In a historic first, countries have agreed to set up a fund to help pay for the devastating impact of climate change on poorer nations, according to a deal unveiled on Sunday after marathon talks.
“It is clearly a down payment on the longer investment in our joint futures,” said Sherry Rehman, environment minister of the flood-hit Pakistan.
Who exactly who will pay for the fund and how it will operate remained undecided on Sunday. A committee of 24 members, 10 from developed nations and the rest from developing countries, will first convene in March of next year and will make recommendations on the fund’s arrangements to be considered during next year’s COP summit.
And while the compensation fund is widely viewed as a breakthrough, much of the final agreement reached at the United Nations environmental summit, known as COP27, in the Egyptian Red Sea resort city of Sharm el-Sheikh was focused on addressing the impact of burning fossil fuels instead of addressing the root cause of climate change.
The fund aims to bring relief for disaster hit countries who have called for aid and reparation after enduring climate change-induced floods, droughts, heat waves and famines. Payments, for what negotiators call loss and damage, have also been an issue for nations which are at a higher risk of sinking all together due to rising sea levels.
“Today, the international community has restored global faith in this critical process that is dedicated to ensuring no one is left behind,” Antigua and Barbuda’s Molwyn Joseph, who chairs the organization of small island states that has been vocal on the issue said.
The United States also supported the fund though the climate envoy John Kerry did not attend the talks after testing positive for Covid-19.
Wealthier nations had previously rejected the proposals for creating a specific loss and damage fund at the last climate change summit in Glasgow, Scotland.
Yamide Dagnet, director for Climate Justice at the Open Society Foundations, it was about time rich nations acted on the issue.
"After 30 contentious years, delayed tactics by wealthy countries, a renewed spirit of solidarity, empathy and cooperation prevailed," she said, adding that "too few countries submitted enhanced plans to reduce emission this year."
Even though the fund was welcomed by many, the summit also noted that developed countries had jointly failed to mobilize $100 billion per year by 2020, as part of a 2009 pledge in Copenhagen for climate action in developing countries.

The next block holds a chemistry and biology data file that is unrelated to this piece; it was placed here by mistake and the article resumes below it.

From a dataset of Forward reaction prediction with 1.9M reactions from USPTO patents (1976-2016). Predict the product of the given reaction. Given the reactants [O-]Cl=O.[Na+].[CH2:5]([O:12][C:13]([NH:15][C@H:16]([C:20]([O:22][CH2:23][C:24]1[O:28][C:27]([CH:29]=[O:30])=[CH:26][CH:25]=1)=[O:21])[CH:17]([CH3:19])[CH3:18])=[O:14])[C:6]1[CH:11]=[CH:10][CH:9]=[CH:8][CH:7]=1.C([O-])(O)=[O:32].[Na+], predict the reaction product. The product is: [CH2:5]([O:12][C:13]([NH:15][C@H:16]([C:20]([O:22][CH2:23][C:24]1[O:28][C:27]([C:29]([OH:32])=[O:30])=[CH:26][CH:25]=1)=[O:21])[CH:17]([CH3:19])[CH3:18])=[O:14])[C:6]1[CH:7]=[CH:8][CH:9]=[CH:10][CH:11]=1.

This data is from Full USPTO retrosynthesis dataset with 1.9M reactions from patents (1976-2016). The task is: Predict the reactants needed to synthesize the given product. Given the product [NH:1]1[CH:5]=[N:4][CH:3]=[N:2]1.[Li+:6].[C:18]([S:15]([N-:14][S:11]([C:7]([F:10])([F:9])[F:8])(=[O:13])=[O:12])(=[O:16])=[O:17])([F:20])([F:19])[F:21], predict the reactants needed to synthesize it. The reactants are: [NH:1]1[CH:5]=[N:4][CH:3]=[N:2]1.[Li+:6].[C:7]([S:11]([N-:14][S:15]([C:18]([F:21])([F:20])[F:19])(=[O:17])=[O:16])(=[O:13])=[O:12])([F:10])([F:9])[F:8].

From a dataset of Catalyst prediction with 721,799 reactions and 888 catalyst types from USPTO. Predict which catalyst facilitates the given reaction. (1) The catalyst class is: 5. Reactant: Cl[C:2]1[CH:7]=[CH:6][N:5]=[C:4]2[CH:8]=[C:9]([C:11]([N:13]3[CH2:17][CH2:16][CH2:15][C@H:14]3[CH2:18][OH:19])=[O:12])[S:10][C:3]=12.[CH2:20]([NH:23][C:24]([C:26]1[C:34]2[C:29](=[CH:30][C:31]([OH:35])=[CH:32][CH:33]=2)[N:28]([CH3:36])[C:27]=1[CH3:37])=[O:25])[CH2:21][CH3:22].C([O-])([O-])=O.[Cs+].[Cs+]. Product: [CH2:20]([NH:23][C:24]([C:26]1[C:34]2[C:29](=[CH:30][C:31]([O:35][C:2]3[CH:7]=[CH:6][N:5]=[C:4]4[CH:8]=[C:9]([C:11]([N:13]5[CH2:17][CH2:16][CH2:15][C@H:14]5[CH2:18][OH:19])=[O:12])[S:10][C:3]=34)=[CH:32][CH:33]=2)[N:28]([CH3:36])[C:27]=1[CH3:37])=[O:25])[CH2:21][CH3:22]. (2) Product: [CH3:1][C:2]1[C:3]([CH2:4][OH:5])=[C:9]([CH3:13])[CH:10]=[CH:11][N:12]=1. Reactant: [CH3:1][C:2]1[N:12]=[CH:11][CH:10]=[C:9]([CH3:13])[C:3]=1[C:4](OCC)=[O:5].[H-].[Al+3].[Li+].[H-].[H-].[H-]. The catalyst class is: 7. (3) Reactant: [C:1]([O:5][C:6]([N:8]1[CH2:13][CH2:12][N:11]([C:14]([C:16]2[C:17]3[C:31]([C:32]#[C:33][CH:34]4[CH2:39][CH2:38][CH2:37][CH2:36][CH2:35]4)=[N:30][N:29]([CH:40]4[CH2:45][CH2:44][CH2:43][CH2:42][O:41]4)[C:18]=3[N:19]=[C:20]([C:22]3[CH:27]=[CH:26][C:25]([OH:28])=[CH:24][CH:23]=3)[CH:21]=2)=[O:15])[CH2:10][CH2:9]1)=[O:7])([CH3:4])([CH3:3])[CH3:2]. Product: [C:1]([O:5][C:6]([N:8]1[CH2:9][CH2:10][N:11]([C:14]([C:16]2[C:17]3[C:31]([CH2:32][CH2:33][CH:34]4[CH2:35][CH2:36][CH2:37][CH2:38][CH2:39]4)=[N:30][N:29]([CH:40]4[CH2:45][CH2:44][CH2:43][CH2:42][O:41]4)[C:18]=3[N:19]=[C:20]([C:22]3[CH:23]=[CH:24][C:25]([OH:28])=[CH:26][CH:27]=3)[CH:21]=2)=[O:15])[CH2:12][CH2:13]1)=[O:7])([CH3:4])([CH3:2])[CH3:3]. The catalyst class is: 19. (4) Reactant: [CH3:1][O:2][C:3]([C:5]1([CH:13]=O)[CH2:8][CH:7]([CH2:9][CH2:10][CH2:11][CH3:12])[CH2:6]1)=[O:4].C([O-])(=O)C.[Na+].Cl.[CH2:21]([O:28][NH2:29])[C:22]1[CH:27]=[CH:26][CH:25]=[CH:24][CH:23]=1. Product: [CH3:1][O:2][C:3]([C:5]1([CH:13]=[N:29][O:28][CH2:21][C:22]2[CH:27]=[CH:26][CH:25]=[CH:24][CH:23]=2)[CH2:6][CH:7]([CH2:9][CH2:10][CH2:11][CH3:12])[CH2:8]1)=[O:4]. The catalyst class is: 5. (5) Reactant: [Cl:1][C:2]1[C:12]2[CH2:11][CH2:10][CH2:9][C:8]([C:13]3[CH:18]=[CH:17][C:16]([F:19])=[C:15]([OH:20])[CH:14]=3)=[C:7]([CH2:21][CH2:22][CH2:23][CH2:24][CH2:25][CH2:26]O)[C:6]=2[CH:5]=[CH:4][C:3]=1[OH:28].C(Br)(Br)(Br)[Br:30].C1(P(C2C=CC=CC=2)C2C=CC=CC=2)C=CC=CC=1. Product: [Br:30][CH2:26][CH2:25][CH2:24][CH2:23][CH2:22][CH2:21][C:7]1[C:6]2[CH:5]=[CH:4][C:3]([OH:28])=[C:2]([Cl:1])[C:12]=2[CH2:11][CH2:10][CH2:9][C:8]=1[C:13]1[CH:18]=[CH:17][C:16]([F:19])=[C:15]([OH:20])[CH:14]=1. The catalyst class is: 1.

The creation of a fund was approved by almost 200 countries early Sunday morning, after the European Union and other nations were left disappointed at the lack of an agreement to reduce the burning of fossil fuels in the first place. The deal lacked any agreement to phase down the unbated use of fossil fuels. Earlier on Saturday, The E.U. had threatened to exit the talks if an ambitious cut on emissions was not discussed.
“Our planet is still in the emergency room,” said the Secretary-General António Guterres after the breakthrough deal was reached at dawn after hours of negotiations. “We need to drastically reduce emissions now — and this is an issue this COP did not address,” he said.
Regardless, the summit was able to prevent backsliding on the current global goal of limiting global warming by 1.5 degrees Celsius (2.7 degrees Fahrenheit) after the Egyptian presidency for the talks insisted on relaxing it.
"I said in Glasgow that the pulse of 1.5 degrees was weak. Unfortunately, it remains on life support," said Alok Sharma, U.K.’s representative who was also the president for the 2021 summit in Glasglow, Scotland.
“What we have in front of us is not enough of a step forward for people and planet,” a disappointed Frans Timmermans, executive vice president of the European Union, told his fellow negotiators. “It does not bring enough added efforts from major emitters to increase and accelerate their emissions cuts," he said.
German Foreign Minister Annalena Baerbock also voiced her frustration after seeing "overdue steps on mitigation and the phase-out of fossil energies being stonewalled by a number of large emitters and oil producers.”